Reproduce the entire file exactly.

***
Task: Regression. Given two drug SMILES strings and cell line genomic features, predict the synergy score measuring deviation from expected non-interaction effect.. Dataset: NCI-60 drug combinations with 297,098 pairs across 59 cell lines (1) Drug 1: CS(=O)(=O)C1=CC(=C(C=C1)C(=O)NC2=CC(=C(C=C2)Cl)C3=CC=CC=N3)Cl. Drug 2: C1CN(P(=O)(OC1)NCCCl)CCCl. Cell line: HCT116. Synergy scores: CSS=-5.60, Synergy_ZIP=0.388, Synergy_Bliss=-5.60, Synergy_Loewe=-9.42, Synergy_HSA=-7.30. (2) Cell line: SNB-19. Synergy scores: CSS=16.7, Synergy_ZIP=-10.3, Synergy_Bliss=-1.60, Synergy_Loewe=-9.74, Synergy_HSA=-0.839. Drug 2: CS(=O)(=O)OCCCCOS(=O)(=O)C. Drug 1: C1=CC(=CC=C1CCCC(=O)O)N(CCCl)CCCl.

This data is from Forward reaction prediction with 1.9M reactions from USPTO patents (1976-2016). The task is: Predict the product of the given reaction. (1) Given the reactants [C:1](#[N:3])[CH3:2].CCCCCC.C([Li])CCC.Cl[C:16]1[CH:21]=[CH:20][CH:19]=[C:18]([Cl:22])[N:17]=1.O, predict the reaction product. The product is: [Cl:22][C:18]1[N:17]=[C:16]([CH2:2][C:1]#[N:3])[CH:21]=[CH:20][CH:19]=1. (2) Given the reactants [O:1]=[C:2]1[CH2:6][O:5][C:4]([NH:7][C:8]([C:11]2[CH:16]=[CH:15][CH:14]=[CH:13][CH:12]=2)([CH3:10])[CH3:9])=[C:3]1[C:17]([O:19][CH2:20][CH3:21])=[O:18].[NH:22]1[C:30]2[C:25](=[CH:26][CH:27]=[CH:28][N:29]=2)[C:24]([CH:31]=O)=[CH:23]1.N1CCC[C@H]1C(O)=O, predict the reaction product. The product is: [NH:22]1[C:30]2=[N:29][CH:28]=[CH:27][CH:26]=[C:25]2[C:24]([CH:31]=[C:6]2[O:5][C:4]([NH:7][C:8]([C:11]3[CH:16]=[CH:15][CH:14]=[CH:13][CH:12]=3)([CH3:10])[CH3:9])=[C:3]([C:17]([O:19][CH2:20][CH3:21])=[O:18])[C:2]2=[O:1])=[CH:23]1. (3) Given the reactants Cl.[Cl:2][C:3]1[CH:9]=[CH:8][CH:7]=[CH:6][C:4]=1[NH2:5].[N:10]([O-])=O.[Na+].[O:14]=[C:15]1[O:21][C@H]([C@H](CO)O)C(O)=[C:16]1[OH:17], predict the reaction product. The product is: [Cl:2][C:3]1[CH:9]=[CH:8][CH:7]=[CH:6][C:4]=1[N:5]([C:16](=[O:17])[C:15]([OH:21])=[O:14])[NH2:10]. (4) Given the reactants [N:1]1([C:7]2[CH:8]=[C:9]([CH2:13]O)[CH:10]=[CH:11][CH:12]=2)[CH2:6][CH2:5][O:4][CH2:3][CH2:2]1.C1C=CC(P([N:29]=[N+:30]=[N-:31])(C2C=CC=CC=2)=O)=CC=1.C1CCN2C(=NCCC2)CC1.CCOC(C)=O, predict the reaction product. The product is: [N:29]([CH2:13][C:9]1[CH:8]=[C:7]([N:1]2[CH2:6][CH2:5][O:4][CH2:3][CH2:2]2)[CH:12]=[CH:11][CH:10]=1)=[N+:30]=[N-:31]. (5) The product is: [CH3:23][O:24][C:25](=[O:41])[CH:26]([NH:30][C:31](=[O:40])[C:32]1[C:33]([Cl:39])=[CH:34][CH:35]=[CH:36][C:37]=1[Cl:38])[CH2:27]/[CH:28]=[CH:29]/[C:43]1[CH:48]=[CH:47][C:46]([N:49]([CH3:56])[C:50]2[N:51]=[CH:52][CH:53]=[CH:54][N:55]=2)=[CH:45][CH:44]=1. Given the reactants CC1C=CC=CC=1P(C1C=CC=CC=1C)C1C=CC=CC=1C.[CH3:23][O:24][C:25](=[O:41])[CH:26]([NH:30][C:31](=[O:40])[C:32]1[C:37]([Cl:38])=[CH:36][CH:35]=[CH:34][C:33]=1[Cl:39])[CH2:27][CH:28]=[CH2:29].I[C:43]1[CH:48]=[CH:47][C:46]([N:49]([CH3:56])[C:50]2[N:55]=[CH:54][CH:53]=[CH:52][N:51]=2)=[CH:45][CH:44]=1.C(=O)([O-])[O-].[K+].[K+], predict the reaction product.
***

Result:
Task: Regression. Given two drug SMILES strings and cell line genomic features, predict the synergy score measuring deviation from expected non-interaction effect.. Dataset: NCI-60 drug combinations with 297,098 pairs across 59 cell lines (1) Drug 1: CS(=O)(=O)C1=CC(=C(C=C1)C(=O)NC2=CC(=C(C=C2)Cl)C3=CC=CC=N3)Cl. Drug 2: C1CN(P(=O)(OC1)NCCCl)CCCl. Cell line: HCT116. Synergy scores: CSS=-5.60, Synergy_ZIP=0.388, Synergy_Bliss=-5.60, Synergy_Loewe=-9.42, Synergy_HSA=-7.30. (2) Cell line: SNB-19. Synergy scores: CSS=16.7, Synergy_ZIP=-10.3, Synergy_Bliss=-1.60, Synergy_Loewe=-9.74, Synergy_HSA=-0.839. Drug 2: CS(=O)(=O)OCCCCOS(=O)(=O)C. Drug 1: C1=CC(=CC=C1CCCC(=O)O)N(CCCl)CCCl.

This data is from Forward reaction prediction with 1.9M reactions from USPTO patents (1976-2016). The task is: Predict the product of the given reaction. (1) Given the reactants [C:1](#[N:3])[CH3:2].CCCCCC.C([Li])CCC.Cl[C:16]1[CH:21]=[CH:20][CH:19]=[C:18]([Cl:22])[N:17]=1.O, predict the reaction product. The product is: [Cl:22][C:18]1[N:17]=[C:16]([CH2:2][C:1]#[N:3])[CH:21]=[CH:20][CH:19]=1. (2) Given the reactants [O:1]=[C:2]1[CH2:6][O:5][C:4]([NH:7][C:8]([C:11]2[CH:16]=[CH:15][CH:14]=[CH:13][CH:12]=2)([CH3:10])[CH3:9])=[C:3]1[C:17]([O:19][CH2:20][CH3:21])=[O:18].[NH:22]1[C:30]2[C:25](=[CH:26][CH:27]=[CH:28][N:29]=2)[C:24]([CH:31]=O)=[CH:23]1.N1CCC[C@H]1C(O)=O, predict the reaction product. The product is: [NH:22]1[C:30]2=[N:29][CH:28]=[CH:27][CH:26]=[C:25]2[C:24]([CH:31]=[C:6]2[O:5][C:4]([NH:7][C:8]([C:11]3[CH:16]=[CH:15][CH:14]=[CH:13][CH:12]=3)([CH3:10])[CH3:9])=[C:3]([C:17]([O:19][CH2:20][CH3:21])=[O:18])[C:2]2=[O:1])=[CH:23]1. (3) Given the reactants Cl.[Cl:2][C:3]1[CH:9]=[CH:8][CH:7]=[CH:6][C:4]=1[NH2:5].[N:10]([O-])=O.[Na+].[O:14]=[C:15]1[O:21][C@H]([C@H](CO)O)C(O)=[C:16]1[OH:17], predict the reaction product. The product is: [Cl:2][C:3]1[CH:9]=[CH:8][CH:7]=[CH:6][C:4]=1[N:5]([C:16](=[O:17])[C:15]([OH:21])=[O:14])[NH2:10]. (4) Given the reactants [N:1]1([C:7]2[CH:8]=[C:9]([CH2:13]O)[CH:10]=[CH:11][CH:12]=2)[CH2:6][CH2:5][O:4][CH2:3][CH2:2]1.C1C=CC(P([N:29]=[N+:30]=[N-:31])(C2C=CC=CC=2)=O)=CC=1.C1CCN2C(=NCCC2)CC1.CCOC(C)=O, predict the reaction product. The product is: [N:29]([CH2:13][C:9]1[CH:8]=[C:7]([N:1]2[CH2:6][CH2:5][O:4][CH2:3][CH2:2]2)[CH:12]=[CH:11][CH:10]=1)=[N+:30]=[N-:31]. (5) The product is: [CH3:23][O:24][C:25](=[O:41])[CH:26]([NH:30][C:31](=[O:40])[C:32]1[C:33]([Cl:39])=[CH:34][CH:35]=[CH:36][C:37]=1[Cl:38])[CH2:27]/[CH:28]=[CH:29]/[C:43]1[CH:48]=[CH:47][C:46]([N:49]([CH3:56])[C:50]2[N:51]=[CH:52][CH:53]=[CH:54][N:55]=2)=[CH:45][CH:44]=1. Given the reactants CC1C=CC=CC=1P(C1C=CC=CC=1C)C1C=CC=CC=1C.[CH3:23][O:24][C:25](=[O:41])[CH:26]([NH:30][C:31](=[O:40])[C:32]1[C:37]([Cl:38])=[CH:36][CH:35]=[CH:34][C:33]=1[Cl:39])[CH2:27][CH:28]=[CH2:29].I[C:43]1[CH:48]=[CH:47][C:46]([N:49]([CH3:56])[C:50]2[N:55]=[CH:54][CH:53]=[CH:52][N:51]=2)=[CH:45][CH:44]=1.C(=O)([O-])[O-].[K+].[K+], predict the reaction product.